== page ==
This story is over 5 years old.


There Are No Tricks to Losing 125 Pounds

I just kept it simple and consistent.
Charles Vines

"I was a big kid forever," Charles Vines says. That wasn't always a bad thing for him—he had a long scholastic football career, including four years as a defensive tackle at Fairleigh Dickenson University. But his freshman year, his outlook on being the "big kid" changed when he tore the medial collateral ligament in his knee. "The injury probably wouldn't have happened if I wasn't so big and could move a bit better," he says. Plus, being laid up put even more weight on his already 300-pound frame.


Flash-forward eight years. Today, the now 26-year-old Vines is more than 125 pounds lighter and in the best shape of his life. People make vows to lose weight all the time, of course, but once the weight comes off, it slowly creeps back on—and then some. Not for Vines. We asked him what it took to stay so consistent.

So how'd you stay the course so long?
People always ask, how'd you do it, how'd you do it? A little bit every day. But back when my knee was torn up, going through surgery and everything, I got even bigger. When I first started tracking it, I was 330, or maybe even more. I was scared to step on the scale because nobody wants to see that. So I was just sick of it. I made a promise that once everything heals up, I'm gonna go hard in the gym, do what I have to do, and that's where it started. And right now, I'm six feet tall, 205 pounds.

It's that easy?
(laughs) Look, I didn't want to lose too much weight while I was still playing football. I still played all 4 years. So I lost 10, 20 pounds at first, then 30 pounds during the offseason. Then when I was done completely playing ball, I was like, all right, let's do this thing.

Was it more about food than exercise? You were already an athlete.
Yeah, the main thing was eating. I started to take that more seriously. I wasn't the cleanest eater. You know when Taco Bell had the $.79, $.89, and $.99 menu?

I would drop like $20.


So it was all about cleaning that up. I ate cleaner and drank a lot more water, you know, all the things you're supposed to do. No real tricks there. Just better food in healthy amounts. That's when it started coming together.

So again, the real question is, how did you maintain the weight loss and keep it off for so long? That's where everybody gets messed up—they lose the weight but put it back on.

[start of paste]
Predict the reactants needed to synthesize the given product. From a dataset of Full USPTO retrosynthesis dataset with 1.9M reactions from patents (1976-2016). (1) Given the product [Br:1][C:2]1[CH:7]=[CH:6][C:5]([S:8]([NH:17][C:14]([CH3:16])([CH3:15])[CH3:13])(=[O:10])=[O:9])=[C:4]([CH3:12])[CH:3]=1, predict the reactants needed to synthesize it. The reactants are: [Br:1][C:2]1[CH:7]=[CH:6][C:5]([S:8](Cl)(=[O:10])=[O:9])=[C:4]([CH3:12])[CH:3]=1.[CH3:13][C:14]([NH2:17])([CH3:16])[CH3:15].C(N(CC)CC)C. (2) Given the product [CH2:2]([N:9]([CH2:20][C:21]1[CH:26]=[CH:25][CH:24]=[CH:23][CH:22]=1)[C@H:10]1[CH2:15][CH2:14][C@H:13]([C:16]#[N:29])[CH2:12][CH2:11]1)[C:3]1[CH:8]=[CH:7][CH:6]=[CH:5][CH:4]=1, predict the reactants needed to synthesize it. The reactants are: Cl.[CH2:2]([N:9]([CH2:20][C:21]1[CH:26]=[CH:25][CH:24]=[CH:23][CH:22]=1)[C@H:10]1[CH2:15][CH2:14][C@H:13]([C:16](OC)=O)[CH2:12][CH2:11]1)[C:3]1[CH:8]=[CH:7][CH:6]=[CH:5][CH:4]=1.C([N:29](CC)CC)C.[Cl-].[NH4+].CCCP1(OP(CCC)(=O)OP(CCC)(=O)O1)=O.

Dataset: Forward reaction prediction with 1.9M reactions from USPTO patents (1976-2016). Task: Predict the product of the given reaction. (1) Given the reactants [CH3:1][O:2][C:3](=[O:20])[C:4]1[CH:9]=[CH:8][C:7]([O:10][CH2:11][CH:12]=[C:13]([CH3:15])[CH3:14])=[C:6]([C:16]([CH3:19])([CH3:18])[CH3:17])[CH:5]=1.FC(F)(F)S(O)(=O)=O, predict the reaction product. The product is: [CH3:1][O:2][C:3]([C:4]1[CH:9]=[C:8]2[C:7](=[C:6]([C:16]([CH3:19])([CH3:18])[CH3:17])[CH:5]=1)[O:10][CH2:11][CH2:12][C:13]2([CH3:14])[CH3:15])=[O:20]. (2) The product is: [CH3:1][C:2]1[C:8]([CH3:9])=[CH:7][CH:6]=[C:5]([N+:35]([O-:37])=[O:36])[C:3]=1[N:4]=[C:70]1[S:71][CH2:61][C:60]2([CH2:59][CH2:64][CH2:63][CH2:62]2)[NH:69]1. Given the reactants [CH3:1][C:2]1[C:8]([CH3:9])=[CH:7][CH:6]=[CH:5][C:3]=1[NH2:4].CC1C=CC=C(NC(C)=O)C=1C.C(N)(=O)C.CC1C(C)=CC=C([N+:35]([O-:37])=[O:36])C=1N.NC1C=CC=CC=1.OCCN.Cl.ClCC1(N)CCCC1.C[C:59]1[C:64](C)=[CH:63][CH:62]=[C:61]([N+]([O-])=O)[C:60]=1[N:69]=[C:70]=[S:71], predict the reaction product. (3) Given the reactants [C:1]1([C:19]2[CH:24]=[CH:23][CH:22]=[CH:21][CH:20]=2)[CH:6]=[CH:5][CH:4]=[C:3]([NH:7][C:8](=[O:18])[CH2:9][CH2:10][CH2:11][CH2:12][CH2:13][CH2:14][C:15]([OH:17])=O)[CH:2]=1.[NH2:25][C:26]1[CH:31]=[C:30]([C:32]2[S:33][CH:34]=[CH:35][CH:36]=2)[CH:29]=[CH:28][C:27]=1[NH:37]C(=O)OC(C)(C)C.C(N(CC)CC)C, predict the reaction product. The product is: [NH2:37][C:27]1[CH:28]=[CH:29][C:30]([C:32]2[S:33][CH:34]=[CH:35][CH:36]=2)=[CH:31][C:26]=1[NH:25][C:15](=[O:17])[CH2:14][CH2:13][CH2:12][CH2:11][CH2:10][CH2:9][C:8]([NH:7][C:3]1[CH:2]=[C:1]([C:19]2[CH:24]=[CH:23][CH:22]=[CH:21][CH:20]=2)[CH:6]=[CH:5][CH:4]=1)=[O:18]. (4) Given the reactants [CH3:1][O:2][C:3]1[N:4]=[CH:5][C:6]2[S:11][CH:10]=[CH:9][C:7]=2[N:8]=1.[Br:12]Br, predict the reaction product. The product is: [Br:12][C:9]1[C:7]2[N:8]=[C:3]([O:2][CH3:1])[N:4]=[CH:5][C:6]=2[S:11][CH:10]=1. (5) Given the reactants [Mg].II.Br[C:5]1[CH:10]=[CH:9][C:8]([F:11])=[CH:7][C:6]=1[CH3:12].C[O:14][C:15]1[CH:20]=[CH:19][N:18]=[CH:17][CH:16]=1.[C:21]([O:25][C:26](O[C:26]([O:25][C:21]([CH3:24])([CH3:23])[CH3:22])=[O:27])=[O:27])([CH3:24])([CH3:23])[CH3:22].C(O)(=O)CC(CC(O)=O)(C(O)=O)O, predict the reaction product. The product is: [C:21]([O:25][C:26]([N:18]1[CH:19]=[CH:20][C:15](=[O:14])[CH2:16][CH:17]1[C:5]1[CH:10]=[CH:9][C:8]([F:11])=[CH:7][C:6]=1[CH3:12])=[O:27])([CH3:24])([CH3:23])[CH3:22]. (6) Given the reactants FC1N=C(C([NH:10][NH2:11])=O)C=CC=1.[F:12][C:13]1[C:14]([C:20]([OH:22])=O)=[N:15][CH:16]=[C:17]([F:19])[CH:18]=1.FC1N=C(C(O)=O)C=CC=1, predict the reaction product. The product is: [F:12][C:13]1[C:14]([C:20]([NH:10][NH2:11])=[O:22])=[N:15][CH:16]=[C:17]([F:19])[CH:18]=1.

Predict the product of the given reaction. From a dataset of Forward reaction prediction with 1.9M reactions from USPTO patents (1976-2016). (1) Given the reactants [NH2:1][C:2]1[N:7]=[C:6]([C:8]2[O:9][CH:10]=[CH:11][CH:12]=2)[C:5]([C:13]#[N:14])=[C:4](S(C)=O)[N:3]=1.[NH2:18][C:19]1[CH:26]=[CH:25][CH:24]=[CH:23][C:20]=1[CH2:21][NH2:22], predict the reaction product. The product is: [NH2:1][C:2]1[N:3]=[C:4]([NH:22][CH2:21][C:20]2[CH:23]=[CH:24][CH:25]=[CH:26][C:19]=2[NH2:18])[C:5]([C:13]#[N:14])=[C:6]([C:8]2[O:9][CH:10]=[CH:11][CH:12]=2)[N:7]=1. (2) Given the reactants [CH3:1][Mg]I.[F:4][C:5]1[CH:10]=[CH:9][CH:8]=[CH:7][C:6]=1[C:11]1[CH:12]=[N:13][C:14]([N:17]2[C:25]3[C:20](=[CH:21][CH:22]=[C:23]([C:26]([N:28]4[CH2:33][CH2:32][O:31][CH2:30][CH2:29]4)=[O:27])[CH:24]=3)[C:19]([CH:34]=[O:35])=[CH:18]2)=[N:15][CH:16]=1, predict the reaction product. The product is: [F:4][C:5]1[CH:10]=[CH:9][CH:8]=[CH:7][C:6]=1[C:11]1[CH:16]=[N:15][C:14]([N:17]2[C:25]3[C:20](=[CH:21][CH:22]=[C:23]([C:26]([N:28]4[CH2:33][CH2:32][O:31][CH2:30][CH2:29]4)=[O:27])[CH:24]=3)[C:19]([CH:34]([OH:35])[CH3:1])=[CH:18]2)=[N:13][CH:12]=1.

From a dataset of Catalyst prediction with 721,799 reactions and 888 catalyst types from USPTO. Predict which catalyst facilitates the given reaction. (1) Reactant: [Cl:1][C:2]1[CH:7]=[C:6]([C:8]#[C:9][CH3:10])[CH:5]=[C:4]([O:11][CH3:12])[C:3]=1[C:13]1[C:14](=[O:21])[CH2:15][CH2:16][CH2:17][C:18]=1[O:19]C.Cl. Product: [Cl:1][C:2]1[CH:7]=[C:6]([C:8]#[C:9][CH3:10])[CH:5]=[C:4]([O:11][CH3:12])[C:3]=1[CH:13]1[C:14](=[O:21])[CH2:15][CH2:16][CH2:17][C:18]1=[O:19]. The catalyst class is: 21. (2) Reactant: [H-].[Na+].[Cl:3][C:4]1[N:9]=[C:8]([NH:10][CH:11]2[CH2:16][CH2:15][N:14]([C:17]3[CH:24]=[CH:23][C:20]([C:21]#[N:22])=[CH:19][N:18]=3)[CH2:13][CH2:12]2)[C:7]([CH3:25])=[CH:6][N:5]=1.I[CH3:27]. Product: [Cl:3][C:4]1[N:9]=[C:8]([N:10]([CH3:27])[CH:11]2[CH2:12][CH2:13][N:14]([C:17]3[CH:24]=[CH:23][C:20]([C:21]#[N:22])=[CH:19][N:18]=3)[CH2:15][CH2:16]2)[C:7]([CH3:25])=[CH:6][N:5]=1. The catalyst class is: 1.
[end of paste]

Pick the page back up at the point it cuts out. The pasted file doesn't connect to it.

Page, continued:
Here's how it worked for me: Once you start seeing the results—and I'm not talking about the early stuff, because everybody drops that first 10 or 15 really quick—but when you look in the mirror after you've dropped like 25, look at yourself and you're like, whoa, I didn't know I had muscles there. That's awesome. So I became addicted to that.

That changed your mindset, but what did you do day-to-day? Because everyone has those crap days when they don't feel like doing anything healthy.
The boring answer no one wants to be told is if you implement good eating habits and stick with them, you'll get the results. It stuck for me because I enjoyed seeing the results. But really, it's all about keeping it simple and keeping it consistent. I have days when I don't feel right or want to work out, but I don't like the alternative. Today, if I eat a cheeseburger, I feel terrible. I don't like feeling that way. So maybe you could say I've become addicted to feeling good. You can say, "I don't wanna go to work." Fine, but if you don't wanna be homeless, you go to work. That's my attitude with the lifestyle. I don't want to die from diabetes, so I'm not gonna eat that glazed doughnut.

What's the biggest thing you learned that helped you keep it going?
I think people get confused about motivation and discipline. Two different things. You can't really control motivation. It's a feeling, and you won't always feel motivated. You won't always have your favorite motivational speaker in your ears when you're out running. But discipline? You control that. You can be disciplined and push through the lack of motivation. I have goals on my walls, career goals, weight-loss goals, stuff like that. I control whether or not I hit those goals. And I'm like, "I said I'm gonna do this, I don't feel like it today, but I'll do it anyway."

So name a goal on your wall right now.
My biggest goal right now is 190 pounds. I always wanted to be under 200. Almost there!

Read This Next: Giving Up Drinking Changed My Life